I first tried the 12-week program in Julia Cameron’s “The Artist’s Way” in 2002.
I was not ready to change to the extent that the process was changing me, and in my resistance, I quit by week 6. I recognized how much it had helped me. I could tell how much I could potentially glean from the process, if I could carve out the time and space to really commit to it.
In 2004, I tried it again.
I have not stopped writing my 3 “Morning Pages” since that attempt. (I usually just call it journaling, and I’ve got 25 volumes of my Journals to show for it. But the original rules came from the AW Morning Pages.)
That time, I made it to week 8 before I knew I either needed to change my life forever, or stop the process.
I still wasn’t ready. But I kept writing Morning Pages. I kept thinking about the work I’d done, and I kept going to therapy. I started practicing Yoga. In 2005, I basically turned my entire life upside down.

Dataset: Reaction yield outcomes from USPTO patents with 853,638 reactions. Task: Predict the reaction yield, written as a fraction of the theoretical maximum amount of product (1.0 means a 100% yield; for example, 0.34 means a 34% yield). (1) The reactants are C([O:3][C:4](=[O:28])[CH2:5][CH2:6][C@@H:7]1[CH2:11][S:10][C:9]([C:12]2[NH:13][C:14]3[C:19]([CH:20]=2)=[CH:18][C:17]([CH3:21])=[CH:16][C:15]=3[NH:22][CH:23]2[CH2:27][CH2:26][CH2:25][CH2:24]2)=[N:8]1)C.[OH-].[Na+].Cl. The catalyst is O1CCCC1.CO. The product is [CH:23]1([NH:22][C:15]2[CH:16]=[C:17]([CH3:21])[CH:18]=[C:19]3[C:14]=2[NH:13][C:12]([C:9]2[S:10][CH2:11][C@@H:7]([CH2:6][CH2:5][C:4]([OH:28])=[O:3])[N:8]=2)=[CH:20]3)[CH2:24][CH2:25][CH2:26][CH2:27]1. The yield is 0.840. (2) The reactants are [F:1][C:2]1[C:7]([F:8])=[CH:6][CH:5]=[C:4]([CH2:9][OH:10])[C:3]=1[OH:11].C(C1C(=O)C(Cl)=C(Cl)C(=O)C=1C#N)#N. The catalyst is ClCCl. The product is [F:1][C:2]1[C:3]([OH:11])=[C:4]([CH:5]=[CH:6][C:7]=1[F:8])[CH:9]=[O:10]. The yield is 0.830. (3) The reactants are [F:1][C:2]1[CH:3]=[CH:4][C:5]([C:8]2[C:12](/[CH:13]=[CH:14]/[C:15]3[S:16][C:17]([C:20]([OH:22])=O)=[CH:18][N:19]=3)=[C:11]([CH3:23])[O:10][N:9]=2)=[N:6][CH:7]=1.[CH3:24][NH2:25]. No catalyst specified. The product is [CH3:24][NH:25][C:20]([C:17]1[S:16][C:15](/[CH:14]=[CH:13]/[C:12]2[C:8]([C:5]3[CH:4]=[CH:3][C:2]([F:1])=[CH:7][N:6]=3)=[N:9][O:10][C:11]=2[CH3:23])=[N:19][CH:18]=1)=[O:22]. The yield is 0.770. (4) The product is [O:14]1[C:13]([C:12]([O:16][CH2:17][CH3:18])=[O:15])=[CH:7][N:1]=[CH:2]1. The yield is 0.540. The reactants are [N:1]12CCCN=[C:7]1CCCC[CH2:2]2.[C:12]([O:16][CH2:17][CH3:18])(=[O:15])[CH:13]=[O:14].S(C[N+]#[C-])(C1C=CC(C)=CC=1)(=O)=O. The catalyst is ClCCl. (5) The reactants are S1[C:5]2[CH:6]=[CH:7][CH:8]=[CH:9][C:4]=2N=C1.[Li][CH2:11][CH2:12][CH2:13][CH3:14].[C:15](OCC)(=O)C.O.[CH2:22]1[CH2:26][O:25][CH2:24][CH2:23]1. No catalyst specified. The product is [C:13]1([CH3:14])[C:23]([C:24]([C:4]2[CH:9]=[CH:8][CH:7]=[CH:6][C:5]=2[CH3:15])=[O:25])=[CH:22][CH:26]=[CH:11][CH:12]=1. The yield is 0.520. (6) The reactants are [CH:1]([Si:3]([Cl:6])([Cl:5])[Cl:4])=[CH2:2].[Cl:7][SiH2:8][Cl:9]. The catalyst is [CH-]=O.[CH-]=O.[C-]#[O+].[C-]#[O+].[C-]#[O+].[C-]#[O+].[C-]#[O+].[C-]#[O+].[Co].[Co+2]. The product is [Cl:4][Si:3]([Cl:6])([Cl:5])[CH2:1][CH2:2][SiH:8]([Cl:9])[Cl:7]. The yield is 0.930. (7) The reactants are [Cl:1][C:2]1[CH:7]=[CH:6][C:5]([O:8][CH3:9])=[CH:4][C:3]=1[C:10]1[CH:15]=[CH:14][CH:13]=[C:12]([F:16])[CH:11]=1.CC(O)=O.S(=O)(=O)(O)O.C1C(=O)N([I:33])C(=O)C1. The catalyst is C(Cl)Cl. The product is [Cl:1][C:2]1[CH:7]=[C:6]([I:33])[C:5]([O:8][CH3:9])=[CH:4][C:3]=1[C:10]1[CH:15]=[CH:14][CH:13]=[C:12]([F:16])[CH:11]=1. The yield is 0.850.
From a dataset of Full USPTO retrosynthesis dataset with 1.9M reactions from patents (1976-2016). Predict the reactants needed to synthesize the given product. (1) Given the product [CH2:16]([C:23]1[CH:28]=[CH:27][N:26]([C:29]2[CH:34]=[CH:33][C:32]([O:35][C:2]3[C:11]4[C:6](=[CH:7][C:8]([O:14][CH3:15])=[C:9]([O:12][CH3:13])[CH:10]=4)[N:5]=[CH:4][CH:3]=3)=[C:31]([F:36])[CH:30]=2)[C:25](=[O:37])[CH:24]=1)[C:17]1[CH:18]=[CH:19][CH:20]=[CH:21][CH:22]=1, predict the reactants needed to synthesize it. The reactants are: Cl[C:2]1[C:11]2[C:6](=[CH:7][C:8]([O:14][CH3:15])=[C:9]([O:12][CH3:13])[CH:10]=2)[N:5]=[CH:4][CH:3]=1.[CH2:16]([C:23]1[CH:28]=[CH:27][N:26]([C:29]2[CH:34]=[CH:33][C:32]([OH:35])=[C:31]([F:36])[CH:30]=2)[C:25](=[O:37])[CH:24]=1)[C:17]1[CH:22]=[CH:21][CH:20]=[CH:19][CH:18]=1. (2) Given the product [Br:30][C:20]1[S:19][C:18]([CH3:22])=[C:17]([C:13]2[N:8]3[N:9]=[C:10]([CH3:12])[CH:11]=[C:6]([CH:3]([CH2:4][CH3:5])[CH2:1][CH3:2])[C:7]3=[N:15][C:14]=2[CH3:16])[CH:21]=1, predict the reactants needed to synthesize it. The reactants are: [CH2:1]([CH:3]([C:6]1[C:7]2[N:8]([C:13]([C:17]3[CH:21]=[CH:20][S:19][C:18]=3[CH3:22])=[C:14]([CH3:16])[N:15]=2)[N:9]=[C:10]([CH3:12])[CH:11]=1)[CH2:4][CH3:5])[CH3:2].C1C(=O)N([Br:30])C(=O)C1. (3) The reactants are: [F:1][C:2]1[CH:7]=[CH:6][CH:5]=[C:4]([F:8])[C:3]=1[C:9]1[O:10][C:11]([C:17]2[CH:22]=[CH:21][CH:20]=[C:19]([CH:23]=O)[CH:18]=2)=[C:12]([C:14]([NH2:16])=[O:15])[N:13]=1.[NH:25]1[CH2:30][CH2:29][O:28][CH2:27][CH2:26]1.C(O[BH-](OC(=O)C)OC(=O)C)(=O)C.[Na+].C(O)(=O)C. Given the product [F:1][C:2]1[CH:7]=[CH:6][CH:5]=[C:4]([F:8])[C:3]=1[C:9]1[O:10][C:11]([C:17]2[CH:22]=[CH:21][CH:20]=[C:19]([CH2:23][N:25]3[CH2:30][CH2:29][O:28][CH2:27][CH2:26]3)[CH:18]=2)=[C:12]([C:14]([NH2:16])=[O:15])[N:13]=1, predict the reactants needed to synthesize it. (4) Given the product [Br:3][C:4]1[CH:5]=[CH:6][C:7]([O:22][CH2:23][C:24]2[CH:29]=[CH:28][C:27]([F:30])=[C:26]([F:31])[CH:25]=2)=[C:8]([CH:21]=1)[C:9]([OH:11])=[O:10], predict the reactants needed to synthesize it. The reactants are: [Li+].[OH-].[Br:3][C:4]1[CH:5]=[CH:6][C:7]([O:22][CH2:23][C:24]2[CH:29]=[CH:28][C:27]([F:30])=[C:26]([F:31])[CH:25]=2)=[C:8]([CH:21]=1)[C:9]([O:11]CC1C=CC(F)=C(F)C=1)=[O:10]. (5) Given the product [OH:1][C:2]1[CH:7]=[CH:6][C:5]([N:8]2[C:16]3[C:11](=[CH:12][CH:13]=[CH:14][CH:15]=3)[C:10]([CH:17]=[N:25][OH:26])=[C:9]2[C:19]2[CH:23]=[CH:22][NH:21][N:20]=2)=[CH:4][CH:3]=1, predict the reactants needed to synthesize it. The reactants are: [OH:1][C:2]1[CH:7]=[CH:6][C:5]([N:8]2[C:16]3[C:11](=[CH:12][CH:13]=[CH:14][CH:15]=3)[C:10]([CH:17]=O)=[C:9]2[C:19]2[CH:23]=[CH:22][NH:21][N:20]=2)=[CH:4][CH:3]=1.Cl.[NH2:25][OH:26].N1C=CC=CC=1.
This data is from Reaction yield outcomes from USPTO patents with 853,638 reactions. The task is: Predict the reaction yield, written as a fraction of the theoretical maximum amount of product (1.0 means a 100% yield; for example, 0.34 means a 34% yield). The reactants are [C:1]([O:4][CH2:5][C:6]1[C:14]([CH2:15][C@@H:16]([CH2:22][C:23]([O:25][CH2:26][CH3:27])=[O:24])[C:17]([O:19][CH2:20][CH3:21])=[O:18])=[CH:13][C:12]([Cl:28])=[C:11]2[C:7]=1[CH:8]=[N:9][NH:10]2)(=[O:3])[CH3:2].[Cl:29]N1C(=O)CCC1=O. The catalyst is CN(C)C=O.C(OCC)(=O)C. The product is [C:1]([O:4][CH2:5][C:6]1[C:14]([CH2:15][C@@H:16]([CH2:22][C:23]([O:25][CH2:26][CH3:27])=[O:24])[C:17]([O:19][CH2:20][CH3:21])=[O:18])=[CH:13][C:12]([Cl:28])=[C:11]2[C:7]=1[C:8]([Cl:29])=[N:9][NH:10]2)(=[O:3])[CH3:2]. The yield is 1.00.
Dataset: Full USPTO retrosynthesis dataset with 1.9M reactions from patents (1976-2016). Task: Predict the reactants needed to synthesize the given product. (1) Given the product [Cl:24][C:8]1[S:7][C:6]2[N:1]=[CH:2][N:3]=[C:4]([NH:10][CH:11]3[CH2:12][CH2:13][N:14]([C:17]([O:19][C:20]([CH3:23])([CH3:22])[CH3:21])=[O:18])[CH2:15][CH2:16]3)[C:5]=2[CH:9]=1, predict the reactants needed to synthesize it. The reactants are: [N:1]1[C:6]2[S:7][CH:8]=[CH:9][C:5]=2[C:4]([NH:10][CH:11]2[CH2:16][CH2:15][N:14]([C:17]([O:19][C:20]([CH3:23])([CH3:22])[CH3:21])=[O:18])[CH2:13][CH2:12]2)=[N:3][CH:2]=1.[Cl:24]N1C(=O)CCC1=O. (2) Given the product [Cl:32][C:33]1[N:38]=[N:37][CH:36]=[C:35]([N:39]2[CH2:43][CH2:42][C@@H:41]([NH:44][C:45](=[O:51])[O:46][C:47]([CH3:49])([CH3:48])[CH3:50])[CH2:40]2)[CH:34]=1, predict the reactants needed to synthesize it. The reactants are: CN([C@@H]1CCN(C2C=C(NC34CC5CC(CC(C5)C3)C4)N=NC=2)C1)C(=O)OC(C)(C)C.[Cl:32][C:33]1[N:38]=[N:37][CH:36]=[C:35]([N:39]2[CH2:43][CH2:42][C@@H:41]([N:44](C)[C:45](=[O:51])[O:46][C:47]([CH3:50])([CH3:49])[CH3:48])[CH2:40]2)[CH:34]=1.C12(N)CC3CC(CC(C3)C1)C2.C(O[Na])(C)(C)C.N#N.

In late 2005, early 2006, I finally finished all 12 weeks of “The Artist’s Way”.
Of all of the tasks, of all of the practices, the hardest tool for me to master was the Artist Date. I might have achieved a handful of them the first two times I tried the book’s exercises. I was great at weedling my way out of them, including other people along with me on them, and counting things as “Artist Dates” that certainly did not qualify.
By the time I finished the AW – the last time I tried it – I was living by myself, and living out a creative journey of joy and humor. Artist Dates has stopped being a chore and had grown into a habit…..